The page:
Bra-making: Design Ideas for a Bigger Bust

Measuring Cup

What a delight to be asked to be a guest blogger on Sewcialist! I’m excited to be able to write about a subject very close to my heart – bras for the bigger bust.

So what qualifies me to write on this subject? Good question! Let me tell you a little about myself before we get down to business! My name is Karin and I run Mrs. Weaver’s Finest Unmentionables, a bra and corset making business in Calgary, Canada. Like with so many things, my business grew from my own very selfish desire to have beautiful lingerie which was never available in my size. I remember as a young girl, developing early and being taken bra shopping by my mother only to find that nothing fit. A small ribcage with disproportionately larger breasts meant I was in a DD/E at the age of 13, and heading to a specialist bra shop where a very elderly lady would instruct me to undress, eye me critically and announce 30E.

Initially the exclusivity of this little shop was exciting, it’s frilly little floral bra’s in the window by brands such as Perele and Aubade gave me hope of something deliciously feminine and fragile. My disappointment was huge when yet another ugly beige ‘thing’ was plucked from a little box, thick with dust which looked as though it had last seen service as an instrument of torture in the Spanish Inquisition. I rejected it outright, I would not wear it. “It’s all there is” was the retort. “But it’s ugly!”, “Don’t be so ungrateful” and with that the offending item was wrapped up, my mother paid an exhorbitant sum for it and I loathed it with a passion, picking at the stitching at the top of the casing in the hope the wires would pop out sooner than later.
Fast forward 25 years and I have never worn a beige bra again. Instead, I scoured the world looking for beautiful bra’s for my size. And sometimes I got lucky!! But not often, and when I did there was always still some little issue with straps slipping, cups puckering, bands rolling. All things I was happy to accept because it was ‘pretty’. Then one day, I decided this was crazy and went on a journey to make my own – now I own over 20 bra’s just for me! And some even have matching panties!! And now I am on a mission to provide beautiful bras to all women who feel overlooked or forgotten by ready-to-wear.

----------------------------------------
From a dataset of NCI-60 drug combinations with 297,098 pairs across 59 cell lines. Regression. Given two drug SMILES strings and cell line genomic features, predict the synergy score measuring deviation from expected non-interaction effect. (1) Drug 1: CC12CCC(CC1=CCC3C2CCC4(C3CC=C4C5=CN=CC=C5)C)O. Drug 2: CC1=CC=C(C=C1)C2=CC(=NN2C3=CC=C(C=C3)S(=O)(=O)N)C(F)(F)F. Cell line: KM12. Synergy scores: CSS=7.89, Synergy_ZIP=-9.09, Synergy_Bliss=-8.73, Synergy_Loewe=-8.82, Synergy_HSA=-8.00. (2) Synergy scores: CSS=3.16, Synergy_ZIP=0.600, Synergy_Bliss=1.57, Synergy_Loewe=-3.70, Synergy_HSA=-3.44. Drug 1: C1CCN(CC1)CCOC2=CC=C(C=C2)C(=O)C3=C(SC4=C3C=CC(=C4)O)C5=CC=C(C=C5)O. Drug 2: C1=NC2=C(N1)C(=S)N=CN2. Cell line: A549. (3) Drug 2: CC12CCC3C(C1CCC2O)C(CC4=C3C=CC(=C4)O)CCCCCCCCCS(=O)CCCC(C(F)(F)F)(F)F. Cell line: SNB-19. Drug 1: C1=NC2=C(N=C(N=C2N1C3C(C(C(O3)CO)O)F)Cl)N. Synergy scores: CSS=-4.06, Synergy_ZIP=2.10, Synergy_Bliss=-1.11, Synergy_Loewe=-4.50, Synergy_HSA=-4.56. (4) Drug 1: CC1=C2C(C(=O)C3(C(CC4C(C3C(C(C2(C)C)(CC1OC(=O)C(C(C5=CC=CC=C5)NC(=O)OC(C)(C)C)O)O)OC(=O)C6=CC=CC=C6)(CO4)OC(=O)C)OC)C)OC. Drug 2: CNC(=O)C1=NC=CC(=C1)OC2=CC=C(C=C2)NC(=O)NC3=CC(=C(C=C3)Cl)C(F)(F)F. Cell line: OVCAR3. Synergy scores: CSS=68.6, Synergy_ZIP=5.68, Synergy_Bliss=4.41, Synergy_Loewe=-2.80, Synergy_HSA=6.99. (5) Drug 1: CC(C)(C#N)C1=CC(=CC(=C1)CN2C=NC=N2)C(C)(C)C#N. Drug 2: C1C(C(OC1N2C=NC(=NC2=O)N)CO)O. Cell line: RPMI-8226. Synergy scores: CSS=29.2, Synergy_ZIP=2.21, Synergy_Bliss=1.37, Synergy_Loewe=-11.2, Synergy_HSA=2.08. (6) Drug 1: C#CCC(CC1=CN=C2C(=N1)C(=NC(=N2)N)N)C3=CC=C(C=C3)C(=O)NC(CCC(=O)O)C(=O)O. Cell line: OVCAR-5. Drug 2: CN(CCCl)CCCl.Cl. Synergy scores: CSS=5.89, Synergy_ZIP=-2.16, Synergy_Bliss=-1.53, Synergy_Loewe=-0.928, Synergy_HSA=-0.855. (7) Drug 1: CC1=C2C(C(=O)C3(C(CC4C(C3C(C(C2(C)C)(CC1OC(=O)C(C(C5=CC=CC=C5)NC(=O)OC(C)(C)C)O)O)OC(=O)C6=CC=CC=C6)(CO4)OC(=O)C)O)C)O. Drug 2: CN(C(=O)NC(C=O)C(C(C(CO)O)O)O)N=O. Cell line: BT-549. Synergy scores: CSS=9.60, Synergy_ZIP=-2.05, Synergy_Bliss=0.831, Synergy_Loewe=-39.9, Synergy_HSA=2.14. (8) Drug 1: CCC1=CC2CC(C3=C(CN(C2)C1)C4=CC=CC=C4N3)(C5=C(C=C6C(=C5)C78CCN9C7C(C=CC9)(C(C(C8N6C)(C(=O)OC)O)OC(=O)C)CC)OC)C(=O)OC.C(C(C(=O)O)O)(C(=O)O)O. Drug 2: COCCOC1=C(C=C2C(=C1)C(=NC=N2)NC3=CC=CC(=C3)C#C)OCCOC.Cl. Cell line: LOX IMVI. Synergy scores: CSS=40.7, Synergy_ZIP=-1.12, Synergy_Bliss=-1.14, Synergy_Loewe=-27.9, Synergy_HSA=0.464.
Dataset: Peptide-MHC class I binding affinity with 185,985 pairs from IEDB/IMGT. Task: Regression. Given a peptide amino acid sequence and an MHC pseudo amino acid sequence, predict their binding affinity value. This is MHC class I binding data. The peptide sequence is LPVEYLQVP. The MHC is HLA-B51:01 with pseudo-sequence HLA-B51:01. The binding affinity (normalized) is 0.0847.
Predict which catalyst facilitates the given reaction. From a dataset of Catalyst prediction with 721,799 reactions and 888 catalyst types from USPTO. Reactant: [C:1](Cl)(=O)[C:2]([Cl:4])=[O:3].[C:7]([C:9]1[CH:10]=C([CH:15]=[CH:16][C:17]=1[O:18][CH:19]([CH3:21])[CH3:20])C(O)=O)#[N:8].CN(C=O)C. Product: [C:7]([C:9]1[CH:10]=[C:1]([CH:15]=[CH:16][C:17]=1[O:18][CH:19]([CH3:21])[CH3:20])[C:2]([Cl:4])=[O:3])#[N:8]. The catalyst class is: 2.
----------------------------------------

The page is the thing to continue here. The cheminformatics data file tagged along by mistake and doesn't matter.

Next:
So, to business! In this post I want to share with you some of my thoughts about bra-making for the larger bust. Not all of these techniques are necessary, or will work with ALL sizes, but my aim is to stimulate your imaginations and encourage you to try a range of things in your bra-making adventures; the main thing to remember is to embrace all that you have and make your bust work for you; some of the most beautiful bras I have seen have been made for a fuller bust.
The first thing to state very clearly is that support is everything! A heavier bust simply requires more robust engineering, it’s as simple as that. Despite most ready-to-wear evidence to the contrary, this does not mean it can’t be beautiful. Slightly larger/heavier than average busts will not require all of the measures discussed here, only you can decide which ones apply to you.
Support is provided by a number of items, but most notably they are underwires, fabric, elastic/straps.
There are a number of suppliers out there with varying grades and strengths of steel. I buy mine from Bra Makers Supply in Hamilton,Ontario – they are strong and durable and come in an incredible range of sizes all the way up to size 60, a wire that can comfortably accommodate bra size 48H. If however you feel you need more support than a single, flimsy wire can offer, use two! It really is as simple as that, by sliding 2 wires of the same size into your casing you will increase the support that it can offer. Just be careful to stitch your casing in such a way that there is room for both your wires.
A larger bust requires fabric that is not going to yield to the force of your breasts. For many, duoplex is the answer. Duoplex is a polyester non-stretch knit that is great for a heavier bust. It comes in lots of different colours too – so no need for only beige, black or white!  For the very full busted amongst you, you can use a double layer of duoplex, in the same way that you can use 2 wires.
For the smaller end of the large busted range, sheer cup lining provides a great background to lace while still providing a decent level of support. Personally, I love a foam cup bra – not the preformed offerings from Victoria’s Secret – my breasts have never been that spherical! Instead I use cut and sew foam to make a cup which I can then cover with whatever gorgeous fabric I can get my hands on, you may remember Emerald Erin’s post earlier this month in which she showed her preferred method for working with it. Cut and sew foam gives great shape and support and provides excellent nipple coverage. The downside is that some large/heavy busted women don’t like the idea of more bulk, in which case duoplex remains your best friend.
While some may be delighted with duoplex and the range of colours available, others may feel that it’s still too industrial and needs to be prettier, lighter, more feminine. Here too, you have options! Cover your duoplex in the same colour, or contrasting, lace for a glamorous and sophisticated look. Really don’t like duoplex, but don’t get enough support from sheer cup lining? Then use it as your liner fabric and cover all of the outside with something sumptuous and stunning like this velvet that I used in My Thermal Valentine.

My Thermal Valentine Bra